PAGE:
But how did rhubarb make its way to Yorkshire? Rhubarb needs three things to grow well – Cold, water and nitrogen. We have the first two in abundance but in the shadow of the Pennines, the Rhubarb Triangle is in fact situated in a frost pocket so not unlike the cold Siberian wilderness. Not only does the Pennines provide the correct temperature but it also gives us the correct amount of rainfall necessary for the plant. As if by magic other giant industries of Yorkshire at the time played a massive part. The rainfall from the Pennine hills fed the woollen mills the water needed to power to those massive looms. These mills provided the third vital ingredient called shoddy. Shoddy was a by-product of the mills which was the waste woollen cloth or clippings. This mulch was packed full of nitrogen and was a cheap and readily available for the rhubarb industry to make use of. It released nitrogen slowly into the ground over a period of time and provided the plant the goodness it needed to thrive. It gave its root system the energy needed ready for forcing.
Forced rhubarb is not just your bog standard garden variety; forced rhubarb set the bar and brought it into a league of its own. Forced or blanched rhubarb happened by complete accident in the Chelsea Physic Gardens of London around the time Kitchiner’s book was published. Some roots were accidentally covered with soil in the depth of winter. On removing the soil some weeks later tender shoots were noticed. These were found to have a superior flavour and quality than anything ever seen before. From this initial discovery of blanching rhubarb, commercial growers in the London area began growing or blanching rhubarb, covering with soil or manure, some taking it a stage further, actually lifting the roots and placing in buildings to grow in.
In 1877 the forcing of rhubarb began in Yorkshire. The first of the low wooden hanger like forcing sheds of Yorkshire’s rhubarb producers began to spring up in an area of 30 square miles between Leeds, Bradford and Wakefield known as the Rhubarb Triangle. These sheds were quiet, dark and warm. The sheds were heated by cheap coal from the coalfields of Yorkshire and were ideal to grow the rhubarb out of season. In December after the first frosts the 2-3 year old ‘crowns’ or roots of the rhubarb plant would be dug from the cold wet soil of the surrounding fields and transferred to the forcing sheds where devoid of food and light they would be watered and kept at a constant temperate. The forcing process relies on the energy the roots have stored. This is where the sorcery happens. Plants need light to photosynthesise and produce chlorophyll, which in turn makes foliage green. Exclude every last shard of light and plants cannot photosynthesise. The light-excluded plant will then desperately reach out in search of light, producing smooth, pale stems in the process.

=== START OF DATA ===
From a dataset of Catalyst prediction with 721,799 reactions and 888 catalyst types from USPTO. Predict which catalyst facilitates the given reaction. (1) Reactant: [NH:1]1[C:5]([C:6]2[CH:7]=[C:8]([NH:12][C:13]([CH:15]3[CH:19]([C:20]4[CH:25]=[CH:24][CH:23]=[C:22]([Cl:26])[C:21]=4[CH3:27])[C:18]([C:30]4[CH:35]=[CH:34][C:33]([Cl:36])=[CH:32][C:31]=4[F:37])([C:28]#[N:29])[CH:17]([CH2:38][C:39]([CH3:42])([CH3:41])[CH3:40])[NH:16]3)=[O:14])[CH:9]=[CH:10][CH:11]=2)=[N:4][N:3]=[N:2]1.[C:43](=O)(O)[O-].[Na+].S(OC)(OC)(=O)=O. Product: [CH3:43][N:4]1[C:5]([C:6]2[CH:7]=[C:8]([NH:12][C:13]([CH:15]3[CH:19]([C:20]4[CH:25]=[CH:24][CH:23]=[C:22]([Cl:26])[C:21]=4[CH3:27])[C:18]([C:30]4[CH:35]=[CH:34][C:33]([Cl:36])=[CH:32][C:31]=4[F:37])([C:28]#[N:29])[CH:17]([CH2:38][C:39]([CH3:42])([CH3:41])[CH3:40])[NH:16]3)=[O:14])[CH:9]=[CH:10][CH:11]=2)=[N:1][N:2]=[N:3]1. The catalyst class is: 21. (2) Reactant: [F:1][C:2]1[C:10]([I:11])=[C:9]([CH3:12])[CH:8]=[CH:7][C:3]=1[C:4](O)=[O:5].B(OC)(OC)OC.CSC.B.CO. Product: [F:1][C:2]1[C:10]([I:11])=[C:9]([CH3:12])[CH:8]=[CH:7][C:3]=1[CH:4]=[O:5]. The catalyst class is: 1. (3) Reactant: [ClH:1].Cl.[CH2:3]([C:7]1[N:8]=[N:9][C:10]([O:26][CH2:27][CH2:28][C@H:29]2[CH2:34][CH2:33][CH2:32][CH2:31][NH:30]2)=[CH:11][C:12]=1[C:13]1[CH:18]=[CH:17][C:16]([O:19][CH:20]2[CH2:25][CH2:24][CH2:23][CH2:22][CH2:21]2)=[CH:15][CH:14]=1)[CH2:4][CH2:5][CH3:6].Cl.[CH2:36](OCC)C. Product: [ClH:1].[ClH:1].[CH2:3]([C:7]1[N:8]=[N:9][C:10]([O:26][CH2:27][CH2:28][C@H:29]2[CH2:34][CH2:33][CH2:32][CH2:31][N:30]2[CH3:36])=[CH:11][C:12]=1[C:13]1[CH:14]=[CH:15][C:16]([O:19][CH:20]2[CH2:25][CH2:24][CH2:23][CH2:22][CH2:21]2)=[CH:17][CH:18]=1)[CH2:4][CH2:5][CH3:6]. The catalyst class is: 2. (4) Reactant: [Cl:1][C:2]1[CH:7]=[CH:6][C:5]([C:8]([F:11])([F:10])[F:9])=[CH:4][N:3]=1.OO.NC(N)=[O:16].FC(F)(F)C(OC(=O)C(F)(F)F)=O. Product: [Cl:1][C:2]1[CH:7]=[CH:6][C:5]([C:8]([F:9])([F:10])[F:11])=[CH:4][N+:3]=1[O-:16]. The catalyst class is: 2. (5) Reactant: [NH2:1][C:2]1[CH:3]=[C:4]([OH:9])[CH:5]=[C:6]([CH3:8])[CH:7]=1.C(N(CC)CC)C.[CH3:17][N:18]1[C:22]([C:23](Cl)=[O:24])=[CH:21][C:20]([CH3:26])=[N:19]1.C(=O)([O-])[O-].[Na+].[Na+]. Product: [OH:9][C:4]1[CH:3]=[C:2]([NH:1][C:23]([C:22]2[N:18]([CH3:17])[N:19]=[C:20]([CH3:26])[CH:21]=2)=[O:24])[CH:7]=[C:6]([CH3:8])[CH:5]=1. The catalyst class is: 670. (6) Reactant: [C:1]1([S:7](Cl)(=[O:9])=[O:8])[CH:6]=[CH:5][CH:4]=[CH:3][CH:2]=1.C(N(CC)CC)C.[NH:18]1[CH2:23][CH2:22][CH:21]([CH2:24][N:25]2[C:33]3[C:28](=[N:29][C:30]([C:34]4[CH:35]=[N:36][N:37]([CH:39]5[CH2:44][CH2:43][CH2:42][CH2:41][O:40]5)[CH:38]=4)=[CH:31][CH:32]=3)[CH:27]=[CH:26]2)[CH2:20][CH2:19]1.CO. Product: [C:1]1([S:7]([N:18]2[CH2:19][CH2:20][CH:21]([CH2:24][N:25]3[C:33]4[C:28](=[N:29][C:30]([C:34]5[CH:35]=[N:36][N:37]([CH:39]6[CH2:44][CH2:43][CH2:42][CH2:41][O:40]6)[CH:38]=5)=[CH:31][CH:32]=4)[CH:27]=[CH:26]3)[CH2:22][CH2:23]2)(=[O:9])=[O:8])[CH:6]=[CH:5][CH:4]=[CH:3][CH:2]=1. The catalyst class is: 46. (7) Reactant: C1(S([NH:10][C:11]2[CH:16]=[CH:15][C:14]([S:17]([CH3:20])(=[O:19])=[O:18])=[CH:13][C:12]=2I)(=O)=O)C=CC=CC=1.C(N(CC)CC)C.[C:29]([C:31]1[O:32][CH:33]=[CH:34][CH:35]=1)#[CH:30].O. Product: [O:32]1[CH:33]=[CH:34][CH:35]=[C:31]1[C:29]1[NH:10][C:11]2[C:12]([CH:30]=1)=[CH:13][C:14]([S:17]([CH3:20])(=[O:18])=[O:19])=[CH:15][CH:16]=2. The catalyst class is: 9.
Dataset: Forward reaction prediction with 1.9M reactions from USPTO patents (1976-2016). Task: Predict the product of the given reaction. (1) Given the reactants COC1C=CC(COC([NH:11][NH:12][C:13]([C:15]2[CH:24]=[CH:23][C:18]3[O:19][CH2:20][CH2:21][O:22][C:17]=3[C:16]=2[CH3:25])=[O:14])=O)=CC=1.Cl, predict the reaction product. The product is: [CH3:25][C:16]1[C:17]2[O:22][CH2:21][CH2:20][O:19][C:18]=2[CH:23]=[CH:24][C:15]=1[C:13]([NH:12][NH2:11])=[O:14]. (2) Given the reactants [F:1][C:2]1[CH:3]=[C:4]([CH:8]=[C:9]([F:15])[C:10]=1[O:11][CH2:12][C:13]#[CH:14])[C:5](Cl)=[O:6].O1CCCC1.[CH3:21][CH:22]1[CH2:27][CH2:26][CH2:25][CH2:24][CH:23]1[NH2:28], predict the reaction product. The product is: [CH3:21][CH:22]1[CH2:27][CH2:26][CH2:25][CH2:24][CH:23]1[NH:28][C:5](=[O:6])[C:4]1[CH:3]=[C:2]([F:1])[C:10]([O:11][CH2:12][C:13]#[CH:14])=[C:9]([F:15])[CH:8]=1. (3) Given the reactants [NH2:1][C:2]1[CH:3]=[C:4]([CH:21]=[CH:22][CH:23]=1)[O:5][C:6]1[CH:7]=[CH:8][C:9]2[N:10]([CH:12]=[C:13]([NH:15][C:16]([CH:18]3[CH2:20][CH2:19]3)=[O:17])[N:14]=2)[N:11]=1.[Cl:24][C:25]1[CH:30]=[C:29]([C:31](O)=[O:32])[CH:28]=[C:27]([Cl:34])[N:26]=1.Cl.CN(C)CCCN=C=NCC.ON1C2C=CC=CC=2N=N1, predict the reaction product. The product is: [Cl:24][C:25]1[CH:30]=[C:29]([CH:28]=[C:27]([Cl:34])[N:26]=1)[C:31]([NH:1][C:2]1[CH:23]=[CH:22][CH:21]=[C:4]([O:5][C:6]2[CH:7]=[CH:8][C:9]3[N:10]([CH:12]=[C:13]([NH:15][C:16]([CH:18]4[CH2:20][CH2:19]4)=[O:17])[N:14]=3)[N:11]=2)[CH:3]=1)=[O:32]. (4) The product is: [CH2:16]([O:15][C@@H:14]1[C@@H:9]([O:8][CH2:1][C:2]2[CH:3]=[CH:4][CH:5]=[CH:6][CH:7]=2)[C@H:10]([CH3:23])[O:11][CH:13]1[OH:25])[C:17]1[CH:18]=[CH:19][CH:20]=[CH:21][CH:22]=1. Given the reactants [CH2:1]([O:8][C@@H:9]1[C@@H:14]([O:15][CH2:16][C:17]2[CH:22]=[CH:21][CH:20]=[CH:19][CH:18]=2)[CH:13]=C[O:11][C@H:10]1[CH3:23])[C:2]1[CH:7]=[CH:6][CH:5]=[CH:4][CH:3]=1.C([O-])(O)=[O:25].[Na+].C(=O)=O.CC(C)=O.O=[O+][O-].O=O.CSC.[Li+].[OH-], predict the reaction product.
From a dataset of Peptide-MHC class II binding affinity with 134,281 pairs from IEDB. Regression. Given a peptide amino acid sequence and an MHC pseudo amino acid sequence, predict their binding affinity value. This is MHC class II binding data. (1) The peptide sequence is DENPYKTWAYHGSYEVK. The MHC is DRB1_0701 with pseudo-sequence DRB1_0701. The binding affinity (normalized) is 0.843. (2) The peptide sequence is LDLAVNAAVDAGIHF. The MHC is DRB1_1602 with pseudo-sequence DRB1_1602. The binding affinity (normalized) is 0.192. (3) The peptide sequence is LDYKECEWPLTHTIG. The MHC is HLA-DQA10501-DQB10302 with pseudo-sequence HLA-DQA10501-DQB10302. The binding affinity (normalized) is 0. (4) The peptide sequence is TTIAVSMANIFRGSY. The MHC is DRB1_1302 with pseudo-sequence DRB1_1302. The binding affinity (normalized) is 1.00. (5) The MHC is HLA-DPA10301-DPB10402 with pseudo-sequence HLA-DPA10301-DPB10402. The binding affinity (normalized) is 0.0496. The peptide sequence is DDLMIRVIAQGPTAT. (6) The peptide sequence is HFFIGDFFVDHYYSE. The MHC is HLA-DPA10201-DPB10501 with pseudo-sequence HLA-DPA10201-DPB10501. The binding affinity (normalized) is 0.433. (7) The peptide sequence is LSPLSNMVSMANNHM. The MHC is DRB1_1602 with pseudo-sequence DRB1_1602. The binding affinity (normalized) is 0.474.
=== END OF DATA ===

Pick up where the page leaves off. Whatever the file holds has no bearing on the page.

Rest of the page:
The conditions were perfect in these Yorkshire fields and sheds. The quality of the Yorkshire crop became renowned and prized and it eventually forced out all other competition around the country. Other growers couldn’t keep up with the pace of the Yorkshire farmers. At the time of its popularity there were well over 200 growers packed into the triangle. Yorkshire became the rhubarb capital of the world. The positioning of these growers was also an important factor. The sheds were centrally located in the country and were close to the main artery of the rail network. There were trains dedicated to shipping only rhubarb as its cargo. These were known as the ‘Rhubarb Express’ trains that took the precious harvest to the markets of London, mainly Covent Garden and Spitalfields and from there into Europe. It was run by the Great Northern Railway Company which ran from Ardsley station every weekday night during the forced rhubarb season from Christmas until Easter. Up to 200 tons of rhubarb sent by up to 200 growers was carried daily at the peak of production before 1939. Over 90% of the world’s rhubarb production was now in Yorkshire. During war time Britain, the government controlled the price of rhubarb and made it affordable to the British public and became a staple diet of the masses. Rhubarb was the king.